The Risks of Bonds and Bond Funds
For investors who are trying to decide between an investment in individual bonds or bond funds, there are several important considerations.
One allure of fixed income investing is that in the case of most individual bonds, investors can be assured that they will receive their principal back upon the bond’s maturity. There are only a few instances where return of principal is guaranteed: U.S. Treasuries and other bonds backed by the U.S. government. Other types of bonds – such as municipal bonds,investment-grade corporate issues, and high-yield bonds – offer no such guarantee, but even in these cases the historical rates of default have been modest. This is particularly true among issues with the highest credit ratings. So does this mean that investors can also invest in a bond mutual fund and expect to receive all of their principal back?
The answer to this question is a simple “no,” which unfortunately can take some investors by surprise. Like stock mutual funds, bond funds invest in a portfolio of numerous individual securities. Each night, the fund companies assess the value of the securities in each of their funds and calculate their net asset values, or NAVs. Since each of their individual bond investments can be traded on a daily basis just like a stock, their prices can fluctuate based on market forces. As a result, the prices of bond funds will move up and down along with the value of the securities they hold in their portfolios.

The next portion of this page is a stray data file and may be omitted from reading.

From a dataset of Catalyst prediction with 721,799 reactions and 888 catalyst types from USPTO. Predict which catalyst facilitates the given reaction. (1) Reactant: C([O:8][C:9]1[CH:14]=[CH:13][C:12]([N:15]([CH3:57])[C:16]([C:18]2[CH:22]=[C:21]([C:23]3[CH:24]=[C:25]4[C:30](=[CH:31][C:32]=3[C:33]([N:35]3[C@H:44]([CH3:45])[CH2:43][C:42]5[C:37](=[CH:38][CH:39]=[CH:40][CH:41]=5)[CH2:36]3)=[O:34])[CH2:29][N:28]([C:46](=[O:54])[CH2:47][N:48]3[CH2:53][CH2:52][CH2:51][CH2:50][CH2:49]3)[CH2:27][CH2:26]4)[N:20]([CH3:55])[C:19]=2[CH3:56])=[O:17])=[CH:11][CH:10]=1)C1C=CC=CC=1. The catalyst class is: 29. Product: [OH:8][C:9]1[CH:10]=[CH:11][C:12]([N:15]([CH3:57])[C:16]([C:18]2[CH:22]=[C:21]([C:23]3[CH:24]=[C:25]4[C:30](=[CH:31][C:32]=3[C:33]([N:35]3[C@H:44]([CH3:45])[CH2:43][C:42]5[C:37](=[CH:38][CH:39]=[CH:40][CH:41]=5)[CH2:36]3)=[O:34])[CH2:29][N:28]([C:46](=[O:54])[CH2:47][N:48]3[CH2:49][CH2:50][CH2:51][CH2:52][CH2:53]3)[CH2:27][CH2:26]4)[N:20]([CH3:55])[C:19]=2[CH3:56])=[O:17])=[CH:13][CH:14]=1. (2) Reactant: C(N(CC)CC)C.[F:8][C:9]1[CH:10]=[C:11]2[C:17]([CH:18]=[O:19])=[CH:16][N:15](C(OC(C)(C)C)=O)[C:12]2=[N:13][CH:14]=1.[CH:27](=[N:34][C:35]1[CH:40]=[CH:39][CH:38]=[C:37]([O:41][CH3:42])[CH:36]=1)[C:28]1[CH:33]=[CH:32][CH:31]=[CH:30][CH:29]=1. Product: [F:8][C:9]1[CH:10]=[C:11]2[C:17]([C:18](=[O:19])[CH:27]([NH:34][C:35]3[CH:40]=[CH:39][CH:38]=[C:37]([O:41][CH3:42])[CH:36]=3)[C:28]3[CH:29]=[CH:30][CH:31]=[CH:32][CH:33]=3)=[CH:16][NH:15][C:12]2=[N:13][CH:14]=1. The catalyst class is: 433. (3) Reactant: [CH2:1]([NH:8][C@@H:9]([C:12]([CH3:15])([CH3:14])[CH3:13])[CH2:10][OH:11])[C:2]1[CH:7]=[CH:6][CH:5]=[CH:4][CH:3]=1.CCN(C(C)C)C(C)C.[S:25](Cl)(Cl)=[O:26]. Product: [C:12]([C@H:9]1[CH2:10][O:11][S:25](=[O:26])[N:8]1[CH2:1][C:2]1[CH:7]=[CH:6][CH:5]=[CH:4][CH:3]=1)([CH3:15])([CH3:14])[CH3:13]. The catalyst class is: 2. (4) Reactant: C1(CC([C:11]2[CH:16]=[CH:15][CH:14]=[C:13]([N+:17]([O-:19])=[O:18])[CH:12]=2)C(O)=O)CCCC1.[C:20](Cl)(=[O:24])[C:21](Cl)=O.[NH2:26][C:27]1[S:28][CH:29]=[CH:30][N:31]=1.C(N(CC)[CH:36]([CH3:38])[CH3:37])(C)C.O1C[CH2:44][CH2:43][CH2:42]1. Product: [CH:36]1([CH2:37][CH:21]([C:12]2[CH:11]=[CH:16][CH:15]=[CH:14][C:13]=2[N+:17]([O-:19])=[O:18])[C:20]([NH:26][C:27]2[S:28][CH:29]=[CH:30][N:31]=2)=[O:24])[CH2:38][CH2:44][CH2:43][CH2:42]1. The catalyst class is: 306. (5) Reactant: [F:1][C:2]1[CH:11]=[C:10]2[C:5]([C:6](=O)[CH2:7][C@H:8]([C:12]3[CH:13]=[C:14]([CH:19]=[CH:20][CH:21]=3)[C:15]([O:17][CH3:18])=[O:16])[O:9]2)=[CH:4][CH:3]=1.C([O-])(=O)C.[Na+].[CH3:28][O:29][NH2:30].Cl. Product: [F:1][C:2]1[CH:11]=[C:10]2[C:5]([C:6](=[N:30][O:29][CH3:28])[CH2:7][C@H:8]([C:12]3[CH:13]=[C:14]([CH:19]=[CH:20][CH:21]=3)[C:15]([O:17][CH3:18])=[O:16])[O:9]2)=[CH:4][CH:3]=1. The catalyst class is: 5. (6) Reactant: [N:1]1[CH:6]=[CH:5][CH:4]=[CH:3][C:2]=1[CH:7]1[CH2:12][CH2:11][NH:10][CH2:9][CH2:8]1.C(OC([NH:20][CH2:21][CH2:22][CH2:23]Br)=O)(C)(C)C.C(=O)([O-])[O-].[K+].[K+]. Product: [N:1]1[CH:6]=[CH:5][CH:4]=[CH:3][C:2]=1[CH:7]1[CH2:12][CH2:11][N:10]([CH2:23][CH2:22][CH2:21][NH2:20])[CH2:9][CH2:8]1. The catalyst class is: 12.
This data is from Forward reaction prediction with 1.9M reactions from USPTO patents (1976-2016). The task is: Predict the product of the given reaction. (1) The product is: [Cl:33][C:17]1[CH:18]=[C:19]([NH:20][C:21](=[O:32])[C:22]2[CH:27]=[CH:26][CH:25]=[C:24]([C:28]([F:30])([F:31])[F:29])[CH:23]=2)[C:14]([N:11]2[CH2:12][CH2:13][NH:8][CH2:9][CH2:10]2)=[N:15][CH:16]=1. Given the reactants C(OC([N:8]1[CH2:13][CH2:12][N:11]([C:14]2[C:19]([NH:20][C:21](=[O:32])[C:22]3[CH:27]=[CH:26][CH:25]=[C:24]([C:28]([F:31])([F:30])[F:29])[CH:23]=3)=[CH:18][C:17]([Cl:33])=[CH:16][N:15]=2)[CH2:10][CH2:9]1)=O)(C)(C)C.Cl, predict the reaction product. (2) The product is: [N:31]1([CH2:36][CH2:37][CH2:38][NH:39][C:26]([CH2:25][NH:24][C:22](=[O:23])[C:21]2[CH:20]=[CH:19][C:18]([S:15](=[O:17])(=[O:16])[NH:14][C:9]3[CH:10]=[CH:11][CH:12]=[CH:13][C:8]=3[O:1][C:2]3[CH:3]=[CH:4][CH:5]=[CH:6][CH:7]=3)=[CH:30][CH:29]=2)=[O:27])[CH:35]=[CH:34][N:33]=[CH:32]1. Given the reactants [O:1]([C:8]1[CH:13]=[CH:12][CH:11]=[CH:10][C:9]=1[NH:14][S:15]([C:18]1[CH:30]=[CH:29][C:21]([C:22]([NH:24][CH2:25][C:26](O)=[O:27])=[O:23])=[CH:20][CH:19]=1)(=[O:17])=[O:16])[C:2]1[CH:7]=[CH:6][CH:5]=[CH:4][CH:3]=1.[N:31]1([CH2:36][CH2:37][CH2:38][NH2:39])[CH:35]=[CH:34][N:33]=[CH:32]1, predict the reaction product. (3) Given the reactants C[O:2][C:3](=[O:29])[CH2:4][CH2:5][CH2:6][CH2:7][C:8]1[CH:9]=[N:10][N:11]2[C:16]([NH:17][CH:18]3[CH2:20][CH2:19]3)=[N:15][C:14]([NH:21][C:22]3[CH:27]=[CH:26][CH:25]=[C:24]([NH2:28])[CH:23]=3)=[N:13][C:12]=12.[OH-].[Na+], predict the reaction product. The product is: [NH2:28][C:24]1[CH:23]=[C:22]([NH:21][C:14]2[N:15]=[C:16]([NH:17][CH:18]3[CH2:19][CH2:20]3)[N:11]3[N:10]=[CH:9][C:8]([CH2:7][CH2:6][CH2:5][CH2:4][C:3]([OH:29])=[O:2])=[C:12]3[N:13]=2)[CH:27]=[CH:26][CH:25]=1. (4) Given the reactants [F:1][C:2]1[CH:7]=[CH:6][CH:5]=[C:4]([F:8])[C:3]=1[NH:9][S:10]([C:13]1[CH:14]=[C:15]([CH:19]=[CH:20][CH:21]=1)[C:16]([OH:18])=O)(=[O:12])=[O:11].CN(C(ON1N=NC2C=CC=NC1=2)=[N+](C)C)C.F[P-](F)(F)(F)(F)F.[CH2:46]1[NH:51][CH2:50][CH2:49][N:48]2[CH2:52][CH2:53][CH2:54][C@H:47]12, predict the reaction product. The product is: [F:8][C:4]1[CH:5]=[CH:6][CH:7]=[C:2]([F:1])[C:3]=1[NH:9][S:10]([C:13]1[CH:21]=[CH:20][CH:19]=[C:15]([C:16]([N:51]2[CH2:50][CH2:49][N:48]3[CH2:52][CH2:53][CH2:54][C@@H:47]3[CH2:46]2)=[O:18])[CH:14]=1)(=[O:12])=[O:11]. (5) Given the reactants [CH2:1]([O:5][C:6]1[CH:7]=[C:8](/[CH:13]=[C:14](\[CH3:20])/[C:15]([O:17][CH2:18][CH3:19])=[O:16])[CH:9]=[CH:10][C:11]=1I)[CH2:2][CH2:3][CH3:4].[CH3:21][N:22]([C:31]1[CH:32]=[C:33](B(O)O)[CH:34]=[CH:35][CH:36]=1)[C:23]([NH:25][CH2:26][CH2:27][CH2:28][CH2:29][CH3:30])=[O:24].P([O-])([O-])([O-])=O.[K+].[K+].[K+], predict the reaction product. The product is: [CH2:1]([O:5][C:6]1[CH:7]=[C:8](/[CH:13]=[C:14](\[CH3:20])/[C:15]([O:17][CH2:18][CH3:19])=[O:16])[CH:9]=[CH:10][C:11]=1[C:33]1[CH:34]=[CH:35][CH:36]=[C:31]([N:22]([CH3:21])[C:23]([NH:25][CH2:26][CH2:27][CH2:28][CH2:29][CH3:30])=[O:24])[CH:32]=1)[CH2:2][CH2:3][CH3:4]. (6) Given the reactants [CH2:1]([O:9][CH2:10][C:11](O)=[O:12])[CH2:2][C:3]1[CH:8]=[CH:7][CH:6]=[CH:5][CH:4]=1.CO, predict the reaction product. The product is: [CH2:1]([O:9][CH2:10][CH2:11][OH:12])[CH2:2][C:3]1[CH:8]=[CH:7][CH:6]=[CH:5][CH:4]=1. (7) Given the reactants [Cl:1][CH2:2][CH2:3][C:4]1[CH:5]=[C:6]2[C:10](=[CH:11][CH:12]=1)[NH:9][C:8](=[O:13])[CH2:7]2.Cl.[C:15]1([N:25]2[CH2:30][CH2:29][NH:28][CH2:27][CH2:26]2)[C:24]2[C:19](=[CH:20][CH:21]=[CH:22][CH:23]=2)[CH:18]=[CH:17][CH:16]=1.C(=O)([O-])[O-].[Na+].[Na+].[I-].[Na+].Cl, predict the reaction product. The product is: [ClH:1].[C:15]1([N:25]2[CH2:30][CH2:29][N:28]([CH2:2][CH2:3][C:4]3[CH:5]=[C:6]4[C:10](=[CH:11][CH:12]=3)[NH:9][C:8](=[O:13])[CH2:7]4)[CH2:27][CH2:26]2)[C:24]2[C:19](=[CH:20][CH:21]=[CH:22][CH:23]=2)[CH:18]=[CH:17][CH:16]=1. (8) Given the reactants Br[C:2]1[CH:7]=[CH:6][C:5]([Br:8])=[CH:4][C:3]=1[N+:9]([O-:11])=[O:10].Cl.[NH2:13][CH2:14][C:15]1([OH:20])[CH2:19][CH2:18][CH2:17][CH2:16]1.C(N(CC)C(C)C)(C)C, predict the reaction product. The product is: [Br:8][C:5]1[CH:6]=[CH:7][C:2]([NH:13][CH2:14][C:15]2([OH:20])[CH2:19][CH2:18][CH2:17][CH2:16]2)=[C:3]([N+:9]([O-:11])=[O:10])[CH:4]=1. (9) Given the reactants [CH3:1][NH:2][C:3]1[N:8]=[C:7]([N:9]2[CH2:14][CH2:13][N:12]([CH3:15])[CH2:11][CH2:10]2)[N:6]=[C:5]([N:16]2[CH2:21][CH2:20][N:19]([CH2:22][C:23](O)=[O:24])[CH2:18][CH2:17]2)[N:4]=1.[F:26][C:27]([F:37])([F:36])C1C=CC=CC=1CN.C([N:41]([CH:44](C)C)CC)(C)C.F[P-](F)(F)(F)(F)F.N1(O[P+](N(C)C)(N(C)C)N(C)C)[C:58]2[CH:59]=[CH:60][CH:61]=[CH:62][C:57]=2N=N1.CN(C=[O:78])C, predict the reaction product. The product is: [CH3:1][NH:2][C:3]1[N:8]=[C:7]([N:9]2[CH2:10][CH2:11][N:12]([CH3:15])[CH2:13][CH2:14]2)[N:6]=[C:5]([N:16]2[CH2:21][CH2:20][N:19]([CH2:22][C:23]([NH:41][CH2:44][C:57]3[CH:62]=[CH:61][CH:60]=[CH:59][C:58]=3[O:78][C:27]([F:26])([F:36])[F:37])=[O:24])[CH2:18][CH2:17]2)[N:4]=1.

Consequently, an ill-timed purchase can mean that an investor will have to sell the fund at a lower share price than they originally paid. Sometimes this is made up for by the income generated by the fund, but not always.
The risk, and magnitude, of principal fluctuations depends on the type of fund you own. Some funds only invest in highly-rated, short-term bonds, and in these cases the share price may prove relatively stable over time. Other funds, particularly those that take a more aggressive approach and/or invest in higher-risk securities such as high-yield bonds, can experience substantial share price fluctuations. In 2008, for example, the fallout from the financial crisis caused many high-yield bonds portfolios to lose between 30-40% of their value. Funds that invest in emerging-markets debt are also among the most volatile options within fixed income.
The bottom line: if principal stability is your primary concern, be sure that the investment you choose corresponds with your objective. Sometimes, a mutual fund won’t fit the bill. And if you decide to invest via a mutual fund, carefully examine the share price history to ensure that you can stomach the volatility.